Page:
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This guide is intended as to aid those who are interested in taking up farming. In order to farm, you need the Agriculture skill. Farming is AP intensive to start up, and requires effort put in to guarantee a good harvest, but ultimately pays off.

To startEdit

Starting farming requires a digging stick and a blank meadow tile. Then you create a field for 30 AP. You can not build a field on anything but meadow. Digging a field leaves the area brown on the map. A field can be dug any time of year, and provides 10 HXP. If you dig a field in summer, autumn, or winter, you won’t be able to do much with the field, but it will still be available for the following spring. Unused fields revert to meadow after a year and can be rebuilt.

During spring you can plant in the field. To sow a field, you need 10 wheat, 15AP and a field. When you plant the field, you will get a message, and anyone wandering through will notice the field has been planted. Planting the field gives you 5 hXP. For the rest of spring, the tile will remain brown. In summer, planted fields will turn light green, before turning bright yellow in autumn.

Important: Without a source of water nearby it will be impossible to have good harvest. If your home is far away from water, you shouldn't take up agriculture unless you are willing to travel every day during spring and summer to obtain water. This also means you'll need a pot for each field to avoid multiple trips to the water. You should carry up to 7 filled pots if you are carrying nothing else.

Any farming location must have water nearby. As a general rule, one person can maintain 4 fields if water is close, and even double that if there is planting and harvesting help available.

Taking care of businessEdit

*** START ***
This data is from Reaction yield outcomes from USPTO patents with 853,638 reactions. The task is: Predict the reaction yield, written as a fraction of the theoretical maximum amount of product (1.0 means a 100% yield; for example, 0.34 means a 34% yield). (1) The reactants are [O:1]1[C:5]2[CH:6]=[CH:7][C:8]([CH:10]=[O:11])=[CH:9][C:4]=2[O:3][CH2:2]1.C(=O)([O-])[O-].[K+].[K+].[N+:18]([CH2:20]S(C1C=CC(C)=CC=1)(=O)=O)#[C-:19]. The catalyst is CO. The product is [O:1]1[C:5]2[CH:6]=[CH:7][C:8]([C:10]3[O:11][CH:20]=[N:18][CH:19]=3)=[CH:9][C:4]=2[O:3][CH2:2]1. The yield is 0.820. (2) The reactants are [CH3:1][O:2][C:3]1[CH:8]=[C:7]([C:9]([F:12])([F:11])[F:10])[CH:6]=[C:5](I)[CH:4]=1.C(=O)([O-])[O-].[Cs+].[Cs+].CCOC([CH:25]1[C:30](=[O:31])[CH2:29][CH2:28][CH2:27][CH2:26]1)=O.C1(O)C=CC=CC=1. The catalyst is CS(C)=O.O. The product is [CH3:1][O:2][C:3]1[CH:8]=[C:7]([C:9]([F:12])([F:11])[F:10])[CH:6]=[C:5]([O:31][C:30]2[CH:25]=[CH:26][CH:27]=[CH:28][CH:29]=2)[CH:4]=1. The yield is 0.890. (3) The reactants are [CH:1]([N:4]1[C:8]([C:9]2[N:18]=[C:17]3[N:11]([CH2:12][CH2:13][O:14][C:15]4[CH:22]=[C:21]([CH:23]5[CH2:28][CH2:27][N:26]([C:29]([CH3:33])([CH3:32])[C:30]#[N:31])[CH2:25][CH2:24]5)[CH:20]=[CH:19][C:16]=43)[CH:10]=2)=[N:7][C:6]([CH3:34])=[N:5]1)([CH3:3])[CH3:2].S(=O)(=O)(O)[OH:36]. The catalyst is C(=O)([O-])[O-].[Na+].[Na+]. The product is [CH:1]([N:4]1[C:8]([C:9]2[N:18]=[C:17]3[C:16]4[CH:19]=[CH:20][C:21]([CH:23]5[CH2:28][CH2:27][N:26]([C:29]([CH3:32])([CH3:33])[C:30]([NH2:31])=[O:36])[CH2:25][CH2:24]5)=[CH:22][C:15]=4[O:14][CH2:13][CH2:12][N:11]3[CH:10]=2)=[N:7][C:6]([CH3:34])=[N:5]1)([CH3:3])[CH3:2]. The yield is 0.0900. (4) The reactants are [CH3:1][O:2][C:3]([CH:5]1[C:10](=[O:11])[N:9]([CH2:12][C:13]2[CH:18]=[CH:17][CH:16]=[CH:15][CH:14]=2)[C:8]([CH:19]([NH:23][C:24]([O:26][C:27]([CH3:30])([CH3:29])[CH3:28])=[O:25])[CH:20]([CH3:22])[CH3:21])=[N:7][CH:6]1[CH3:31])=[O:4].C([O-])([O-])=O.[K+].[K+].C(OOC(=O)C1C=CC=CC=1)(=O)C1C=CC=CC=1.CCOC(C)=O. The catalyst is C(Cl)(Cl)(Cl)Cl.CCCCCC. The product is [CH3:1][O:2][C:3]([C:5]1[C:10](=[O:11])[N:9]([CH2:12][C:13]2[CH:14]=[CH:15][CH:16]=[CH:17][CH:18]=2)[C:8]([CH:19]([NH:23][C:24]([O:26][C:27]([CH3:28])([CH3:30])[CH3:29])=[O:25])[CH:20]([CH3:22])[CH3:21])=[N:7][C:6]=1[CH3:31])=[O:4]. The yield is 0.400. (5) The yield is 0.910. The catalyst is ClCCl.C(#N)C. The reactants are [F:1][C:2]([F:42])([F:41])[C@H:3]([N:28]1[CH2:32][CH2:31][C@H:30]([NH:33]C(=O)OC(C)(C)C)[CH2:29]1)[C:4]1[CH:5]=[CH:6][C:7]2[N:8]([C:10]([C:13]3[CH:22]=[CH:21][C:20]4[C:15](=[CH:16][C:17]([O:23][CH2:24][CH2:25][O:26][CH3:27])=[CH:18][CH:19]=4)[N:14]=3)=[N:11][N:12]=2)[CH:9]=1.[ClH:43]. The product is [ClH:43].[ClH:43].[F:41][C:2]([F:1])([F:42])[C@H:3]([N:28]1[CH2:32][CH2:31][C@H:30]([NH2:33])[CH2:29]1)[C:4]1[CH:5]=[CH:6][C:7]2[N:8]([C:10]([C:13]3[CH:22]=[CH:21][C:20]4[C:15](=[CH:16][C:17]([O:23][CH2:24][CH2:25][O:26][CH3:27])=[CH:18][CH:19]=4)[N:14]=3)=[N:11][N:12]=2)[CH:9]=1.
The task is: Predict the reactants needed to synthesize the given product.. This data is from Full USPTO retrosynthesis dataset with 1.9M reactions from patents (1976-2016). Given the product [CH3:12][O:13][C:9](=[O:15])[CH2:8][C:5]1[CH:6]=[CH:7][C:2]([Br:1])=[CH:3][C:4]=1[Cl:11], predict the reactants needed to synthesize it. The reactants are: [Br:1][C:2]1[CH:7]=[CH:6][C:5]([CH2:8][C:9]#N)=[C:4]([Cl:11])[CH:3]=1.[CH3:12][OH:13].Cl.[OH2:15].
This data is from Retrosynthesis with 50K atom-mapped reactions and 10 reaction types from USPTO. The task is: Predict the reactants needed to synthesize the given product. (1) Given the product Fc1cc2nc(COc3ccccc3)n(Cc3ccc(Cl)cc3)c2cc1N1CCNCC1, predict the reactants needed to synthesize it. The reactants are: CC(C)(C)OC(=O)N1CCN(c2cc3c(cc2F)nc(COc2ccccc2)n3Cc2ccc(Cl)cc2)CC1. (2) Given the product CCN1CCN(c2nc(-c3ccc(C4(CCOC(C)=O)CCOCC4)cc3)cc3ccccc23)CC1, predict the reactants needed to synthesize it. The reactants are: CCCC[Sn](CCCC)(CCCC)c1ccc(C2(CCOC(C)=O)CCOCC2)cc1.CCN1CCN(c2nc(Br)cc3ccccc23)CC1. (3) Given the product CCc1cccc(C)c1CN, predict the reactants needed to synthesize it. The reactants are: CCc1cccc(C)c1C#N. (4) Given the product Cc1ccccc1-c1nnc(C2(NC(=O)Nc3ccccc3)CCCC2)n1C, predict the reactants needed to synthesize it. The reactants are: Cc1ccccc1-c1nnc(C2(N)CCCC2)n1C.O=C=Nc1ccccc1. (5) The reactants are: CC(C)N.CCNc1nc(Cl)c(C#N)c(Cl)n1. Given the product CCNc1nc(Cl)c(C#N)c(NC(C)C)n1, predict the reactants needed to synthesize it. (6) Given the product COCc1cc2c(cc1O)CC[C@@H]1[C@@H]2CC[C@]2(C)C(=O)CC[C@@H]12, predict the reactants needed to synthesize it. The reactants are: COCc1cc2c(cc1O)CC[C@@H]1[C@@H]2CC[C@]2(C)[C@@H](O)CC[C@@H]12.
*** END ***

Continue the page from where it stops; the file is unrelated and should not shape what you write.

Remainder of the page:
Once planted, wheat will need regular watering. To do this, you will need a clay pot full of water. A clay pot is filled by going to a body of water and clicking the “fill” option. Filled clay pots add rapidly to encumbrance (weight of 10), leaving little space for other things. This makes it quite possible that a person dedicated to watering may be dependent on others for food.

Once you have a clay pot full of water, you need to use it with a field. Once a day (midnight GMT) the option to water the field will come up. When such happens, you can go to the field and select “Water”, which will empty the contents of the pot onto the field. The pot does not vanish and remains in your inventory. Watering the field grants the message that “You pour water on the field, you can almost hear the wheat growing” and provides 1 hXP. While the agriculture skill is required both to plant and harvest, those without agriculture can still water the fields.

Note: your crops should be planted the first day of spring as this allows for maximum watering opportunities. You can water only during the spring and summer, not autumn. Each day you do not water will decrease your total harvest, so make sure to water daily.

Reaping what you sow Edit

In autumn, your fields will be a cheerful yellow color, ready for harvesting. You can pick wheat with your bare hands, for a cost of 16 AP per 10 wheat. If you have a stone sickle your AP cost is cut to 8.

If you take care of your field well enough, you should see a decent amount of wheat, up to about 69 per field, enough to feed 3 people and still have enough to plant another field the following season. With a good harvest, you can accumulate wheat and not have to worry about hunting or foraging for food, freeing up time for other skills.

ConclusionEdit

Farming is an important decision to make. If you have the needed materials and a good location, you can have a good supply of food for the winter. Lacking this supply, it is just a waste of good food and AP to farm. If the location is not right, you should probably not take up farming. The good news for those of you who do is that wheat can be eaten as is, or made into flour as wheat rots at a rate of up to 10% per day (estimated). Once your village is large enough to have a kiln and a bakery wheat can be milled and ground into flour, then baked. This will require a good supply of pots as well as help to make the pots and do the milling. There are several advantages to this as flour never rots and 4 wheat can become 10 flatbreads -- or 15 pie slices if you add three huckleberries.

One last thing to remember: Make sure you set aside 16-20 wheat per field to plant the following year. This larger number allows for the loss of some seed wheat due to rotting over the winter.